GPS Inserts fish-finder-manual

GPS Inserts

Review of: GPS Inserts
article by:
Dave Scroppo - Field & Stream.

Reviewed by:
On January 9, 2017
Last modified:January 9, 2017


GPS Inserts are cards of data that show a detailed mapping of an area of water

Gps Inserts Help Anglers Find Fish

GPS Inserts is a technological match made in Walleye fishing paradise thumbnail-size data cards including the depth contours of the water you are fishing that may be added into GPS units. Similar in size as well as layout to the memory chips for digital cameras, the multimedia cards show the lake’s bottom in your GPS plotter screen. Such onboard info lets you troll with precise precision over and about the critical humps, points, and turns where Walleyes congregate.

Drawing upon exceptionally exact National Oceanic and Atmospheric Administration source data, depth processors with hydrographic contours make for safe navigation in addition to exact trolling. Picture an onscreen map rather than a paper chart, with your boat’s location revealed in regard to what is underwater as well as its location in the world. That makes it possible to take evasive maneuvers around a stone stack and to keep the boat along with your lines just where you would like them.

Nipping and Zooming Where you go for a troll on large water ought to be a function of the elements revealed on a hydrographic map. Likely holding places for Walleye are readily identifiable in the type of stone stacks, points, and submerged contours the fish travel like highways. The edge of electronic mapping, however, is that with it you can head right for such places rather than roaming about looking for them, attempting to fit what you see in your depth finder with the contours on a paper map.

Since Great Lakes walleyes hold off the border of distinctive humps and lumps instead of directly atop them, a great plan would be to set up a troll that nips off the borders and covers the gaps between submerged promontories, where the fish hang to feed on baitfish.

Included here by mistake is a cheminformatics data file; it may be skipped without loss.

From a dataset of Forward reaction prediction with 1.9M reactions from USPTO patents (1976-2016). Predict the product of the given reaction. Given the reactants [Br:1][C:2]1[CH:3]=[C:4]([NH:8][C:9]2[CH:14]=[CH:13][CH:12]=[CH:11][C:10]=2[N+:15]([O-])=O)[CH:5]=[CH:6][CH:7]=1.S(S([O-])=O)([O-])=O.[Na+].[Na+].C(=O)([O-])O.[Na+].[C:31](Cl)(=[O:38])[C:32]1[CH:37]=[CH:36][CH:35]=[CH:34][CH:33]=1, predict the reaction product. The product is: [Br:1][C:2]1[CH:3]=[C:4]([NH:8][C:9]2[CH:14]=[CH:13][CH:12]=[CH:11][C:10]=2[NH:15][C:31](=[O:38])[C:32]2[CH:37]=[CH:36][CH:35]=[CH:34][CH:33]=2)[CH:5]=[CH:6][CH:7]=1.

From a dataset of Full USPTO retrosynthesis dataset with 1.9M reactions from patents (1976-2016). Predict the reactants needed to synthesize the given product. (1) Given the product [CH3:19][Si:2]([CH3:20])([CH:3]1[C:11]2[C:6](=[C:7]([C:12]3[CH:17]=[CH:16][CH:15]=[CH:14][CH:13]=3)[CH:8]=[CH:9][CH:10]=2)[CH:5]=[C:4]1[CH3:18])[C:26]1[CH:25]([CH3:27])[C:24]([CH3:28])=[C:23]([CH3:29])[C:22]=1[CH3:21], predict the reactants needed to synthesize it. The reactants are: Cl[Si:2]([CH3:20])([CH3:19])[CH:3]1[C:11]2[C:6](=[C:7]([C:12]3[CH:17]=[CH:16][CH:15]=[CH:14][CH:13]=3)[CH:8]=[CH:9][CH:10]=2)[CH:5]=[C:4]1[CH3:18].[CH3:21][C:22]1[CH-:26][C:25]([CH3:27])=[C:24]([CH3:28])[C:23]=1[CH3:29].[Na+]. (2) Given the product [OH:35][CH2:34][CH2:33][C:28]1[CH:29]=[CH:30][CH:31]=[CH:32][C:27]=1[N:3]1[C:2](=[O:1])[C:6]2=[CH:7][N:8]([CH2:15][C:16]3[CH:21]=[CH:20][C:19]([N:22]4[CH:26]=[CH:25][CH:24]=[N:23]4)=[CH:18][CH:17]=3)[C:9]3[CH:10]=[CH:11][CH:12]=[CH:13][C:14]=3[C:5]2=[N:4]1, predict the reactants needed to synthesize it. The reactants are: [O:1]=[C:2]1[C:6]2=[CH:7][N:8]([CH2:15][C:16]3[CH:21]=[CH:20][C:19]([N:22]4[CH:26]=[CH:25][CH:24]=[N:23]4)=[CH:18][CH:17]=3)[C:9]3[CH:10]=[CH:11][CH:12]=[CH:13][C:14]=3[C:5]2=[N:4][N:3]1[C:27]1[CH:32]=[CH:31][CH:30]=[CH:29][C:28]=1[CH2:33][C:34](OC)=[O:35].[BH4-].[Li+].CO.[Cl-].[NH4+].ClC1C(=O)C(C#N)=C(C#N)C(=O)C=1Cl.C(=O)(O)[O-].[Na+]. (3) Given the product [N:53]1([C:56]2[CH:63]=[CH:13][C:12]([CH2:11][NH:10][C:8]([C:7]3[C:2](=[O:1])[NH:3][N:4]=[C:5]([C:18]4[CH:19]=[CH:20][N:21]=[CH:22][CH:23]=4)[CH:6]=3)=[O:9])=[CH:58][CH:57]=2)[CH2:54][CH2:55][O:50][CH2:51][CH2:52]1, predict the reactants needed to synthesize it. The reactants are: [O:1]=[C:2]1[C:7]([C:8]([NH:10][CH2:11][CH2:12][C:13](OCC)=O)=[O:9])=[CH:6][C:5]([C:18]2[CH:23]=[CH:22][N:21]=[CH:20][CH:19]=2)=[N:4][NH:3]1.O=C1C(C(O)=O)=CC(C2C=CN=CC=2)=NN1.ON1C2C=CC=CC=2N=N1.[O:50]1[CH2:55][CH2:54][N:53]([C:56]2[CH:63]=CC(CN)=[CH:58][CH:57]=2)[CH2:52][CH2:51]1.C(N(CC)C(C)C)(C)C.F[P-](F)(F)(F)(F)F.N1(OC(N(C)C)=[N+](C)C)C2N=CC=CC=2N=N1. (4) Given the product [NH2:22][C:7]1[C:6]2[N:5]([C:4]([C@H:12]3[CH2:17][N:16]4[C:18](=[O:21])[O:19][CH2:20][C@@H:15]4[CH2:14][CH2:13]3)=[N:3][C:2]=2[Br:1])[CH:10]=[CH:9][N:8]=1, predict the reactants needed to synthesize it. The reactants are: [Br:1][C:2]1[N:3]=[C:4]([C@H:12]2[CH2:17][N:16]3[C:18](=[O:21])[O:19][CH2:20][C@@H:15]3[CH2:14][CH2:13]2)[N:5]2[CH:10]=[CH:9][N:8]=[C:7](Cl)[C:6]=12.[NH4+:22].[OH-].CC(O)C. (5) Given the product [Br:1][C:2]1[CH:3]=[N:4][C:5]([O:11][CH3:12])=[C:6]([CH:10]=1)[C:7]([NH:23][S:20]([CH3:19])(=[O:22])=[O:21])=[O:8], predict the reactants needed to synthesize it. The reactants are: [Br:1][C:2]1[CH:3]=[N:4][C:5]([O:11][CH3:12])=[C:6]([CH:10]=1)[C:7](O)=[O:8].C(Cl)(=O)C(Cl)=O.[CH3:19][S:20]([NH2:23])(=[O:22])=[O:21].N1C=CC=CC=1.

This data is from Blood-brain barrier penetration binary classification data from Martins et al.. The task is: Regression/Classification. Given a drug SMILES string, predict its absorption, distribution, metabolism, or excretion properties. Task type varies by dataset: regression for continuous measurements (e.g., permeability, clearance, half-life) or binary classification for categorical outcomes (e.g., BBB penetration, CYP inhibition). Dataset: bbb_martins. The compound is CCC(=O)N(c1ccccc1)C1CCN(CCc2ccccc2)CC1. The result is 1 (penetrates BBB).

Another approach will be to maintain the boat trolling in a specified depth say, 25 feet and follow the twists and turns of the contour line on a pass up to a number of miles long. When you get a fish, zoom in to pay attention to any points on the contour, then zoom back out to see what is forward and whether any similar places at exactly the same depth are on an identical contour, even if they are miles away.

But not all the humps and points are clear. When the prevalent depth stays similar, possibly at 30 feet, every once in awhile you will notice a small change indicated not with the contour line but with amounts 27 feet, as an example. Although the small rise isn’t sufficient to justify a full fledged hump on the electronic map, the minimal change in depth is worth a deviation in your trolling pass to pull across it.

Who Makes GPS Inserts

Bottom Line, Humminbird, and Sitex are among the GPS brands that choose cards produced by Cmap. Some processors include broad swaths of water, including much of the Great Lakes. The cards price from $99 to $199.

One of the alternatives on Navionics processors are NOAA graphs of parts of the Great Lakes and some linking waters enriched with an organization database that enables you to zoom without overlapping text and falling upon blank spaces. Additionally available are electronic versions of fishing hotspot maps, called HotMaps, for 14 areas ($129 each), including a wide selection of waters. It’s possible for you to see in case your favourite lake is one of them on the Navionics site. Their maps might be utilized with Furuno, Lowrance, Raymarine, Sitex, and other units.

GPS Inserts Minn-Kota-Shop-1

Fish Finders GPS Inserts

Based on tech support at Lowrance, establish the update speed of the GPS unit at its most rapid, once per second, to give the most regular info from the satellites. When trolling, you need to reach the closest thing to immediate upgrade to be able to get the most precise readings of your situation and also make corrections without delay. The technology hasn’t been so great, along with the walleyes have not been so nervous.

Discover Fish Quickly

Fish locators with integrated mapping abilities are revolutionizing fishing strategy. Case in point: the Lowrance X-104C fish locator, with its tremendous display (10.4 diagonal inches) and its ability to run in split screen mode, with GPS mapping on one side, fishfinder on the other. It’s possible for you to organize a trolling pass on a contour line while simultaneously observing the locator for fish.

With the colour readout, the most spectacular improvement is the capability to see orange and reddish hooks of hanging fish at high running speeds (25-30 miles per hour) in open water that will otherwise go undetected in black-and-white surface clutter. Turn “ping” speed and graph speed to max, get on airplane, punch in a waypoint when you find fish, and go back and mop up.